Novel holiday greetings?
November 29, 2004 4:45 PM   Subscribe

What's an endearing, unique, but general and non-religion-specific holiday greeting to put on the front of a card going to lots of different people these days? "Seasons Greetings" and "Happy Holidays" need not apply.
posted by robbie01 to Writing & Language (37 answers total)
How about "Happy New Year"? Not endearing enough? Something based on the change in the secular calander year should avoid offense, at least...
posted by mr_roboto at 4:51 PM on November 29, 2004

Response by poster: I guess something that is more novel than something you would read on a Hallmark card or actually say in conversation, but something short would be good. New Year's wishes seem "late" to me... this card is intended for the typical December holidays. Notions of "peace" might be possible, but also don't want to set anyone off in our current political climate..
posted by robbie01 at 4:56 PM on November 29, 2004

Happy Festivus.
posted by drezdn at 4:56 PM on November 29, 2004

a rebus is always good, and hokey/cheesy images always work too...or dig up some of those cards we gave out in elementary school? (if you did that--i can't find them online)
posted by amberglow at 4:57 PM on November 29, 2004

Merry Chrismachanukwanzivus.
posted by luriete at 4:59 PM on November 29, 2004

"Best to you and yours. May the season bring you good fortune and cheer." Perhaps not unique, but pretty endearing. Its generally pretty easy to come up with stuff like this, it's like love poetry. Generic.
posted by bob sarabia at 4:59 PM on November 29, 2004

or you could play with the classic phrases, in an "Olive, the other reindeer" way
posted by amberglow at 5:02 PM on November 29, 2004

Happy Decemberween?
posted by jenovus at 5:04 PM on November 29, 2004

Peace on Earth.

May not be suitable for Republicans
posted by PrinceValium at 5:12 PM on November 29, 2004

Peace on Earth, good will to all?
posted by GaelFC at 5:12 PM on November 29, 2004

Happy Solstice.

Do you think it's just a coincidence that we're all burning candles and stringing trees with electric lights this time of year?
posted by Eamon at 5:15 PM on November 29, 2004

"Compliments of the Season"? (via today's toastfilter)

It appears to have been in style a while back.
posted by zelphi at 5:18 PM on November 29, 2004

Response by poster: Thanks for the suggestions so far. Trying to keep it text only (no image) and probably non-humorous.
posted by robbie01 at 5:24 PM on November 29, 2004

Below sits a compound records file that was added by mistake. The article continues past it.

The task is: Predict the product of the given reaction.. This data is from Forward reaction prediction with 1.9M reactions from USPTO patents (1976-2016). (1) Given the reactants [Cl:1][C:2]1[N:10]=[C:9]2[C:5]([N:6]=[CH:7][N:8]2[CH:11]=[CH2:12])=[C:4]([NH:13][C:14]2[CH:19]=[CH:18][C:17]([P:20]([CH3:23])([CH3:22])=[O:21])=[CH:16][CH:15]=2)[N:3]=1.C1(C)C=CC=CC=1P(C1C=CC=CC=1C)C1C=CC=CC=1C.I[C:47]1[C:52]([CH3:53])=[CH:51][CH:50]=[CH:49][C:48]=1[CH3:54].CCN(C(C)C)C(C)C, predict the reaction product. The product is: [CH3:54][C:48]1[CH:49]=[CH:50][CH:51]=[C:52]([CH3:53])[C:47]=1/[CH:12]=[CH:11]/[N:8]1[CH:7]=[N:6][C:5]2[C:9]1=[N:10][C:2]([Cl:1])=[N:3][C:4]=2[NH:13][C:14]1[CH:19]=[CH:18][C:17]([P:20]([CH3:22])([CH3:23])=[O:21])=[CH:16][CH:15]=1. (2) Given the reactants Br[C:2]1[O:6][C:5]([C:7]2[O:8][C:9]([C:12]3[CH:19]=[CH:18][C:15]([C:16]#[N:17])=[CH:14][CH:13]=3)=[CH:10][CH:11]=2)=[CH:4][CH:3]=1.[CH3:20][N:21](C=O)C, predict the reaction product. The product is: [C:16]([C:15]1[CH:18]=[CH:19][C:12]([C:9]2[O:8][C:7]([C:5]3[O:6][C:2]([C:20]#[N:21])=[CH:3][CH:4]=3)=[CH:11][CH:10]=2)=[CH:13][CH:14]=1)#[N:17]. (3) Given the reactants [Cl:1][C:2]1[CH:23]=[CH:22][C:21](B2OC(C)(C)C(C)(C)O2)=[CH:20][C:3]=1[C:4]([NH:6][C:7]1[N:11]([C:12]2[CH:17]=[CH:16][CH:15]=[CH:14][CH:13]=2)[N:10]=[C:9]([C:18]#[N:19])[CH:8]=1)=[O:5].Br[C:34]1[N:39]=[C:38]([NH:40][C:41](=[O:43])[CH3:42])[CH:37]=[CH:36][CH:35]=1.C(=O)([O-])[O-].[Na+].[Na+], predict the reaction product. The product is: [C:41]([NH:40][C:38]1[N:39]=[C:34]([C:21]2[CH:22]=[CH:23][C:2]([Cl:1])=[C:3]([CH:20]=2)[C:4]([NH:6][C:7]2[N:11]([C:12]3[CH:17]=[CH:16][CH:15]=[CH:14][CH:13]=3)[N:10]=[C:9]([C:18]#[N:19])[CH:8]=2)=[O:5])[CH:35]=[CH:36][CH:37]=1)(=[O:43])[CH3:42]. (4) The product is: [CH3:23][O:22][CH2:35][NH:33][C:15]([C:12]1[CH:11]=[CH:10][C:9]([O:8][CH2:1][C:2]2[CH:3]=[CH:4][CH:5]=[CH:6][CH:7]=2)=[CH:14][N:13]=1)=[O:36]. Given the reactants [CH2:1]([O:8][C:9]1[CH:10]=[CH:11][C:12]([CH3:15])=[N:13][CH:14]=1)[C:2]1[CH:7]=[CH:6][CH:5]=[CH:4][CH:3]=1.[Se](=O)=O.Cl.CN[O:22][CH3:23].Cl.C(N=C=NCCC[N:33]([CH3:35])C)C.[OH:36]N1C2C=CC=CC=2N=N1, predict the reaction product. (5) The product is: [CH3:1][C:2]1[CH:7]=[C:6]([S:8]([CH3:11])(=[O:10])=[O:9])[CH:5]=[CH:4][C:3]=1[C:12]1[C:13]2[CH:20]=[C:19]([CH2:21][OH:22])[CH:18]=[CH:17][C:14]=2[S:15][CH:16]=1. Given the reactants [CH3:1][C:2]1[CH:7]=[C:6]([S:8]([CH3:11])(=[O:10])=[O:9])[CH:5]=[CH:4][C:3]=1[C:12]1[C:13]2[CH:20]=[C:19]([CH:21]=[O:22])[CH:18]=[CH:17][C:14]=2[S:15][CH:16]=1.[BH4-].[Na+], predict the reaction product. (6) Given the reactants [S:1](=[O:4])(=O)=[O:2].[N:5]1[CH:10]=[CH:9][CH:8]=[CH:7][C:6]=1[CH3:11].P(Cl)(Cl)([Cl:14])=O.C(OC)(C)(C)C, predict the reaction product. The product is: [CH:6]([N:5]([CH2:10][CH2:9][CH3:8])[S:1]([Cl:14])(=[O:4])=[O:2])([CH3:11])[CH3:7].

Happy Isaac Newton's Birthday.
posted by fatllama at 5:25 PM on November 29, 2004

Know what they celebrate, and write that... or own up to the fact that you're sending them a card on a flimsy pretense.
posted by cadastral at 5:26 PM on November 29, 2004

Maybe you could find inspiration here.

But seriously, I think you have to give a think to why you are sending these people cards, and then try and express that. If you're really sending them Christmas cards but just don't want to offend the Jews and atheists, I think it's almost insulting to not call them Christmas cards.
posted by smackfu at 5:27 PM on November 29, 2004

Deck Us All With Boston Charlie...
posted by Vidiot at 5:30 PM on November 29, 2004

Response by poster: I'd love to personalize the outside of each card (the inside will be somewhat) but there will simply be too many. I'm printing these and have to have the same general message on the outside, that will go to people who celebrate different holidays over the season, not just Christmas.
posted by robbie01 at 5:31 PM on November 29, 2004

Io Saturnalia!

And word on what smackfu said. Either you're sending them early New Year's wishes, or you're trying to finesse the "not everyone is a Christian" issue.

I vote for sending people early New Year's wishes. Whenever I have designed non-humorous non-sectarian year-end cards for clients, I find that the "best wishes to you and yours for the coming New Year" track is generally the best-received.

Send the cards in early or mid-December if you must; there's nothing wrong with expressing your good wishes for a Happy New Year well in advance.
posted by Sidhedevil at 5:32 PM on November 29, 2004

Response by poster: So far I'm using "I'm sending you a card on a flimsy pretense" as a placeholder.
posted by robbie01 at 5:33 PM on November 29, 2004

I've found that a nice card with the word JOY emblazoned on the front and some big happy glowing star can encompass most of the holidays in an okay fashion and really get the point across that I'm just in a sending-cards mood.
posted by jessamyn at 5:47 PM on November 29, 2004

Hav a topp winter, o you mite
posted by bonaldi at 6:03 PM on November 29, 2004

Best Wishes During The Holiday Season!

Wishing You Health & Good Cheer!
posted by davidmsc at 6:12 PM on November 29, 2004

I liked "Happy Annual Gift Season and a Positive New Year," from this goofy old Flash.
posted by magicbus at 6:32 PM on November 29, 2004

"Remember, Santa is calling you a hooker"

Ho Ho Ho.
posted by alan at 6:49 PM on November 29, 2004

you could go with a "Happy (insert holiday here)"
posted by amberglow at 7:42 PM on November 29, 2004

I favour "Have a Good One". Pretty much covers everything.
posted by arha at 7:59 PM on November 29, 2004

My wife and I choose not to partake in the Hallmark Holidays, so we came up with the idea of sending "Wishing you a Fun Year" self-made cards sometime in early January. They have an inspirational quote on the back and a "this is what we look like these days" photo on the front.

Since we've been married less than 2 years, we've actually only done this once. But we got lots of lovey-dovey feedback on it, so we're planning on making it a Tradition.